Pension transfers
It is proposed that the current tax rules be revised to allow members to transfer their pension savings to overseas pension schemes.  However, such transfers would be subject to a 10% tax.  The tax policy unit is seeking comments on whether international transfers should be allowed on such a wide basis; whether the 10% tax charge is appropriate, whether there should be other restrictions imposed on international transfers, for example to restrict international transfers to a scheme established in the jurisdiction in which the pension member is tax resident; and whether partial transfers should be allowed.

Additional consultation topics
It is proposed that the following topics will be legislated for in summer 2014:

  • increasing the minimum age at which people can ordinarily obtain pension benefits from age 50 to 55;
  • removing the upper age limit of age 75 for commencing pensions benefits;
  • whether to retain or remove the ability for a member to take the 30% tax free lump sum in more than one tranche;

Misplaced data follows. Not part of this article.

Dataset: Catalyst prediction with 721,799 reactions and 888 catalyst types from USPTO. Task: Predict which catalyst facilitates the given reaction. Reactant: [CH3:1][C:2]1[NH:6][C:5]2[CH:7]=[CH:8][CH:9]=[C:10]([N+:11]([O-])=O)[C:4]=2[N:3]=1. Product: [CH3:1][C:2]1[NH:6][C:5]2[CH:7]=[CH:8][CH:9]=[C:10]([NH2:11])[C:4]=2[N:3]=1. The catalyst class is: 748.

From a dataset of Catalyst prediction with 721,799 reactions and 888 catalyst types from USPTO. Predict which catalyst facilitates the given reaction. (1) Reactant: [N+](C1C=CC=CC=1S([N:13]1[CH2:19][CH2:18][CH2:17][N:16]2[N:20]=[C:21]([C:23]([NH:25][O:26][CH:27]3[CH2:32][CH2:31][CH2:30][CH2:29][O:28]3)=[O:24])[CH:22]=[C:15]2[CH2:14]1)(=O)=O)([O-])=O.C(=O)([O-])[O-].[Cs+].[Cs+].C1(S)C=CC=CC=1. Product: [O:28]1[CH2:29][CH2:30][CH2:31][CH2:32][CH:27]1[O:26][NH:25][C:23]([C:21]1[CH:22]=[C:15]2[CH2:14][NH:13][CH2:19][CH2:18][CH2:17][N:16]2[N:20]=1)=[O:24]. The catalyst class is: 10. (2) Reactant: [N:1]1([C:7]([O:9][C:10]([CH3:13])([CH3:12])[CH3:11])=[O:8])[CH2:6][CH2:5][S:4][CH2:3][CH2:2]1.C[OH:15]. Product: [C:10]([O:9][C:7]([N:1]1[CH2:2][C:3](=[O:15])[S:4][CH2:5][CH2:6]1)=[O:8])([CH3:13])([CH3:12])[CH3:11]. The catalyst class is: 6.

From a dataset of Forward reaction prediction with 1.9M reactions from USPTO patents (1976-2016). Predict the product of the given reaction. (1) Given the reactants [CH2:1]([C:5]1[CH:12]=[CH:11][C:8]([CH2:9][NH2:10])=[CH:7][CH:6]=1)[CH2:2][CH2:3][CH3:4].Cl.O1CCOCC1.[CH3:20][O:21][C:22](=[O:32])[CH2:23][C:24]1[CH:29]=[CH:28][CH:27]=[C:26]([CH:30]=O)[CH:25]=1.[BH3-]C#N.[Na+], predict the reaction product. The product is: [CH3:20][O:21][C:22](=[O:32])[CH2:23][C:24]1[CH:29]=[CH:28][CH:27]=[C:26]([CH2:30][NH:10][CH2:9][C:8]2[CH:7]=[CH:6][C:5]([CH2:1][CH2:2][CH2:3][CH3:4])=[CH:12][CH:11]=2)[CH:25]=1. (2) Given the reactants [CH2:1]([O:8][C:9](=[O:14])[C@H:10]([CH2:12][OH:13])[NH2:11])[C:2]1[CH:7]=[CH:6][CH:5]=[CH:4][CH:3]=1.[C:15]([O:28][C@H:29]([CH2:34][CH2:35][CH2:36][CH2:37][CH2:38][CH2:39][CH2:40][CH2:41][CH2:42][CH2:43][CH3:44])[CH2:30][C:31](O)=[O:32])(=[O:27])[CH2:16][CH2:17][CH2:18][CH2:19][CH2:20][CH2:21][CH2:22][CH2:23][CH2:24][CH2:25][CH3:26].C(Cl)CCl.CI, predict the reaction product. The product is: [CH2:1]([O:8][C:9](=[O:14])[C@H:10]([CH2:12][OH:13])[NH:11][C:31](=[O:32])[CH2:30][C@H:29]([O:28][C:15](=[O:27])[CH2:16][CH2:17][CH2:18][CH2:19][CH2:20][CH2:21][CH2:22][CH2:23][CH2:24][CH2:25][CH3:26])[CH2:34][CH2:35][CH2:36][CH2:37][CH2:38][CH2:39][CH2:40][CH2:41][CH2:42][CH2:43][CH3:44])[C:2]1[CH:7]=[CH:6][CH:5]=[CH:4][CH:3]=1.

• introducing a sanction regime so that a tax charge of 50% on the value of the fund can be imposed in the event of scheme breaches that do not justify a withdrawal of tax approval.

The above is a brief summary of the key proposals outlined in the Consultation Paper.  The Consultation Paper proposes various other amendments which are not covered above, which largely seek to enact the Comptroller's current practice in legislation.

The Consultation Paper is likely to have a significant impact on all existing Jersey pension schemes.  If you wish to understand more about any aspect of the Consultation Paper, and how your scheme would be affected by the proposed changes, or would like our assistance with putting together a response to the consultation, please do not hesitate to contact a member of Bedell's pensions team listed below.